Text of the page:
This paper analyzes autobiographical essays from women who work as social service workers in child-protection agencies. Working long hours in relatively low-paying jobs, these women have limited prestige and autonomy and increasingly, come under close scrutiny and public criticism. They are clearly exploited in terms of the emotional and "mothering" labor they are expected to perform and are held personally accountable for daily decisions that could have dire consequences for the children they serve to protect. This paper is an investigation of how their narratives explain and justify their willingness to continue working in these situations and how their professional identities are defined and defended.
Keywords: social service, women, labor, children, narrative
DCF in the News
"A year ago this month, Erica Jones was a 27-year-old woman with a bachelor's degree in political science. She had just enrolled in a two-month training program on how to become a state child welfare counselor. By the time she was fired by the state Department of Children and Families last week, Jones was handling 50 child abuse investigations, even though she had been on the job less than a year and lacked full certification as an investigator."
St. Petersburg Times, July 17, 2002
"Two workers with the Department of Children & Families resigned Wednesday, the same day that 13-month-old Christopher Cunningham died. It was the third child homicide this year in Brevard County, each preceded by apparent mistakes by child-welfare workers. "It seems evident that high-quality casework has not been occurring in Brevard County," DCF spokeswoman Yvonne Vassel said."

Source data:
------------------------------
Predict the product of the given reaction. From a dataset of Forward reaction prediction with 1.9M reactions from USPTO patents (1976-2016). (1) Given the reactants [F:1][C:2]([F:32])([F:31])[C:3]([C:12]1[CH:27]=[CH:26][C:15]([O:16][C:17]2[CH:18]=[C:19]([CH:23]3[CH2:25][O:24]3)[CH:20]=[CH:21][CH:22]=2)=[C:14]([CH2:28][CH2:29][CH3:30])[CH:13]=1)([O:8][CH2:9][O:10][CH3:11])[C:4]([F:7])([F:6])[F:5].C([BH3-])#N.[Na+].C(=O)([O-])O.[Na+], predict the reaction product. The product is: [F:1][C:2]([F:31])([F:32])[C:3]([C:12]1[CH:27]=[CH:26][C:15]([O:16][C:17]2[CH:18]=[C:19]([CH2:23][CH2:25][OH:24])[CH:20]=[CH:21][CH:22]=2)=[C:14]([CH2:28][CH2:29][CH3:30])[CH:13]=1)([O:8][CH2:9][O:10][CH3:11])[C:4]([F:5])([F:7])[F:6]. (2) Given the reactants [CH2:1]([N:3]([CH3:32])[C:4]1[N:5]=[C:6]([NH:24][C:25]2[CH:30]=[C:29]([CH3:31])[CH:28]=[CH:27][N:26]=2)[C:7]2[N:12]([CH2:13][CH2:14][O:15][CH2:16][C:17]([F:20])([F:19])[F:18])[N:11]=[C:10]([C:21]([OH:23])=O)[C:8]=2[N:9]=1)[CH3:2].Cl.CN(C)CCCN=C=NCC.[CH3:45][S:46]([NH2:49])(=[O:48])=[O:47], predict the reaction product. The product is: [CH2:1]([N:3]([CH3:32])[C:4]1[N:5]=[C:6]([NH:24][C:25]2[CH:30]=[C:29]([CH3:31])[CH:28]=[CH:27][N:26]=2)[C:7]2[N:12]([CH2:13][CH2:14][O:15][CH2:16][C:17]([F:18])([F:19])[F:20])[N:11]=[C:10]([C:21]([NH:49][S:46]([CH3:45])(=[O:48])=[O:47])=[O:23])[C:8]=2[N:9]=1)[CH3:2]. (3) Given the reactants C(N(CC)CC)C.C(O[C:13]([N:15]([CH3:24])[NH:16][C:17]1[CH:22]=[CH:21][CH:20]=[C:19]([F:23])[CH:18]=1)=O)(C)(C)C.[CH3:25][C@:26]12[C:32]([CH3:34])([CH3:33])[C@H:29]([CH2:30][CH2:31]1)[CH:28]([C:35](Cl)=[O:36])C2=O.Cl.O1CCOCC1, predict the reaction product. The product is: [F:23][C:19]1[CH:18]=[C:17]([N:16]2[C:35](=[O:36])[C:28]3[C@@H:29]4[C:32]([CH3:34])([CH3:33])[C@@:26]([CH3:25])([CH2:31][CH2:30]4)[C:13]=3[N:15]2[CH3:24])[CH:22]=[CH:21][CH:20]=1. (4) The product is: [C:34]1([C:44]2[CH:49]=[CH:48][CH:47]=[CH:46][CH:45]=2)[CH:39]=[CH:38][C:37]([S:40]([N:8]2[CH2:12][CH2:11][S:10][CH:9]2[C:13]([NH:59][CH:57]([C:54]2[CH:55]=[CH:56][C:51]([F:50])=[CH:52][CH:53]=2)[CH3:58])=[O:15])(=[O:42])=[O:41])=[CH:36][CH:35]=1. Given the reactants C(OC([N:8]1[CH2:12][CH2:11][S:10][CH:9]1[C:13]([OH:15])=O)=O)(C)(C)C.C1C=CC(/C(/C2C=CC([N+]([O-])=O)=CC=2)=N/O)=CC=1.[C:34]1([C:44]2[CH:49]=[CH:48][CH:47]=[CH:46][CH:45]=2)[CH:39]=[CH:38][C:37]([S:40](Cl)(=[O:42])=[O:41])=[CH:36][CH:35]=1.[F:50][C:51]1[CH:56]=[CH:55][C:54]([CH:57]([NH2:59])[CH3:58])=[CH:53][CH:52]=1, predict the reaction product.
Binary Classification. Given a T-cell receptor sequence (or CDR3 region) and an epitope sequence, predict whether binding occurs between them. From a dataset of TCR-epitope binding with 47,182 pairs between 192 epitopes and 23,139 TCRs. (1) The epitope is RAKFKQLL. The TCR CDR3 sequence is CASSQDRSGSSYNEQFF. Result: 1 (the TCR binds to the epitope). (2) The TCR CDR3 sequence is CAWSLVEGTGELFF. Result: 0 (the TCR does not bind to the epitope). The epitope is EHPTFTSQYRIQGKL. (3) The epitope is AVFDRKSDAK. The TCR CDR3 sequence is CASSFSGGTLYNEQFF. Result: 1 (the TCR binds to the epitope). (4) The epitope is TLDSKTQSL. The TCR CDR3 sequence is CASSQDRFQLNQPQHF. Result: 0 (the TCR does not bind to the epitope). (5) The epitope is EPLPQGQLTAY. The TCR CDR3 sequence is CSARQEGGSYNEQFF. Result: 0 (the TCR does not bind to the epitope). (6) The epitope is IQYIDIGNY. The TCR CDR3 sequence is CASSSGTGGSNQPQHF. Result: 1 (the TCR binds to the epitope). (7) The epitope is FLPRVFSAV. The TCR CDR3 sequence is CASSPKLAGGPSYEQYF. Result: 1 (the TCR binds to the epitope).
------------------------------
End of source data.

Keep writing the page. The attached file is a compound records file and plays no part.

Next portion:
Orlando Sentinel, March 15, 2003
"Embattled Department of Children & Families Secretary Kathleen Kearney resigned Tuesday; four months after the case of a missing 5-year-old girl put the department under scrutiny."
South Florida Sun Sentinel, August 13, 2002
"The family says DCF is trying to cover it tracks because someone dropped the ball." We are not satisfied with DCF's conclusion that it properly handled the Behazadpour matter. I question their policies and practices handling sexual abuse cases of children, particularly that of Nikki's case," says a family spokesperson."
WFTV.com, January 26, 2004
DCF Workers Beleaguered and Belittled
These are the stories that appear almost weekly in local newspapers. Florida's Department of Children and Families (DCF) workers are regularly vilified, not only in newspapers but on radio and television stations as well. The resignation of DCF head, Kathleen Kearney, even made the national news (NBC Nightly News, August 13, 2002). Given the demanding working conditions and bad press, it is no wonder that there is a high turnover rate among DCF's child protection workers. More surprising, however, is that some stay--and in fact, the distribution is bimodal. There are many who come and leave quickly but there is also a surprising number who have worked for DCF for many years.
It is this latter group that concerns us here, the people who continue to work in an environment where overwork (50-60 hours a week) and under-pay ($31K average) is typical, the responsibility is overwhelming (caseloads of 50 or more), and there is little appreciation--either among the clients they attend or the public they serve. Why do they do it? How do they explain their willingness to continue participating in a system that all agree is dysfunctional? What accounts do they offer for the apparent contradiction between their own best interest and their willingness to serve? In this paper, I present child protective worker's stories, in their own words, their accounts of how they got where they are and why they stay. In addition, I place these accounts within a larger theoretical context that helps to explain their tolerance of the contradictions inherent to their situations by way of a set of counterstories constructed to prevent or repair damage to their individual identities. …